To do this, open Credential Manager from Control Panel by just typing the word Credential after hitting the Windows key. Notice everything that references Microsoft online, and all those “msteams” items, too. There’s a bunch of them. Delete them all.
Confusion of personal and corporate IDs
There’s no great way to stop the confusion here. But something that can help is to make sure that you have customized the Microsoft 365 login screen. That way when they type in their credentials they will have a visual indicator that it’s the business that they are logging into. And on a security note, they’ll know that they aren’t logging into a spoofed page too.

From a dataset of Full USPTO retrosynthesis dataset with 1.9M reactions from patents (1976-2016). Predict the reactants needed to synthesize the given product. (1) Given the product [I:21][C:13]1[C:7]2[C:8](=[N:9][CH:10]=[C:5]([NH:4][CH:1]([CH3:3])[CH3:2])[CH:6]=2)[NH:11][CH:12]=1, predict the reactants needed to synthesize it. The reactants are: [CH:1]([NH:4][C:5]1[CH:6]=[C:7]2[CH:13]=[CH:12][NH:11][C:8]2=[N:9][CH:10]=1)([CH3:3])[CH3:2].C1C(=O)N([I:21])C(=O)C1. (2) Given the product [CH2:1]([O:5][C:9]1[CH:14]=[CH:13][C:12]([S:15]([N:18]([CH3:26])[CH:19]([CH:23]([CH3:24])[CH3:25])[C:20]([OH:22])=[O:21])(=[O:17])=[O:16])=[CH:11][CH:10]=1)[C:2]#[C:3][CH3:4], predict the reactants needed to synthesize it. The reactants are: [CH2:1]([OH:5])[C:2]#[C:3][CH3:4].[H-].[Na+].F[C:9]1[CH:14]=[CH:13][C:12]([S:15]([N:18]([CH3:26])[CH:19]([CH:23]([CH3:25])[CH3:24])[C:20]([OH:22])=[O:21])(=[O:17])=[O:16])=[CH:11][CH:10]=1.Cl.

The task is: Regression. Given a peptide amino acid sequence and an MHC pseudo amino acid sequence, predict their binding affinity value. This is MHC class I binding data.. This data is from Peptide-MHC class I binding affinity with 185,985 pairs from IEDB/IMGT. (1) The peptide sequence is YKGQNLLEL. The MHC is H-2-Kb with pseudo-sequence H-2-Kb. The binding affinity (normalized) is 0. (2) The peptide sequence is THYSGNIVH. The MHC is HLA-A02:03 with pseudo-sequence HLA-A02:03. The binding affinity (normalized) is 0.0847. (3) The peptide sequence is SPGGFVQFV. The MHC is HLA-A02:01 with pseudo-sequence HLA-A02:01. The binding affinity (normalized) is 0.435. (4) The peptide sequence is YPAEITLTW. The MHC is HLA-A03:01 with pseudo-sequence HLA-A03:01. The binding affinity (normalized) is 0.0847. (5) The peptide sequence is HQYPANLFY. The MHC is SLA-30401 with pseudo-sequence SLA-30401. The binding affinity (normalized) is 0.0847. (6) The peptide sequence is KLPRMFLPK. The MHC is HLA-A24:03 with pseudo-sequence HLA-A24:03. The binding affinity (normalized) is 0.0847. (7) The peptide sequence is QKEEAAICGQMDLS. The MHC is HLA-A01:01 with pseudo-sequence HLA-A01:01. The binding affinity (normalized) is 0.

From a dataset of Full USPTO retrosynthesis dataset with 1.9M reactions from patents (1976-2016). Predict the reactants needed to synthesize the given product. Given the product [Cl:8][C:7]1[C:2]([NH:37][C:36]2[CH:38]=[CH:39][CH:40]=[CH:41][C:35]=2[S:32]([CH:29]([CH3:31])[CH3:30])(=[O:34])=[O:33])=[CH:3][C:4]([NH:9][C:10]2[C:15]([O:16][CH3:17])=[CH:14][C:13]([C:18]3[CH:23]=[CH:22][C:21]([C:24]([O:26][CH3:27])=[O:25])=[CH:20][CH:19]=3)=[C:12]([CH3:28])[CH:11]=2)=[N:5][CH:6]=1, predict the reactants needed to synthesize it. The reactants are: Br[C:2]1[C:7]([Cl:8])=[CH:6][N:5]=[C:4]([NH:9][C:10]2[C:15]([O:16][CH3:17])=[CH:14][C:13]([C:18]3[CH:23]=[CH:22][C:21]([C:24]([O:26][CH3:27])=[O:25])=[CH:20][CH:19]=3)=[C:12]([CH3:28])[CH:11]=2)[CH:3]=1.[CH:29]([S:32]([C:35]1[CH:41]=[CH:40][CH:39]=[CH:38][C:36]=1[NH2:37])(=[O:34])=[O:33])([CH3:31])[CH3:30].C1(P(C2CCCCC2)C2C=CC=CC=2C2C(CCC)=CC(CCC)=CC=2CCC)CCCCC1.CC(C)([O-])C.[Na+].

To customize your login page, you need to be a subscriber to one of the more advanced suites. If you are, then go into the Azure management console and select Branding. You can add some verbiage, logo, and picture that will let employees know they are in the right place and need to enter their business password.
Noticing the ‘Need Password’ notice in Outlook
Very often when we get a call that someone didn’t receive an email it’s actually because Outlook is offline and requesting a password. But the password request is so subtle that they never noticed.
The solution to this is to train the users to glance at this bottom right corner of Outlook from time to time. They should then click it and enter their corporate credentials if it ever says Need Password.
Wipe out app passwords. Then eliminate app passwords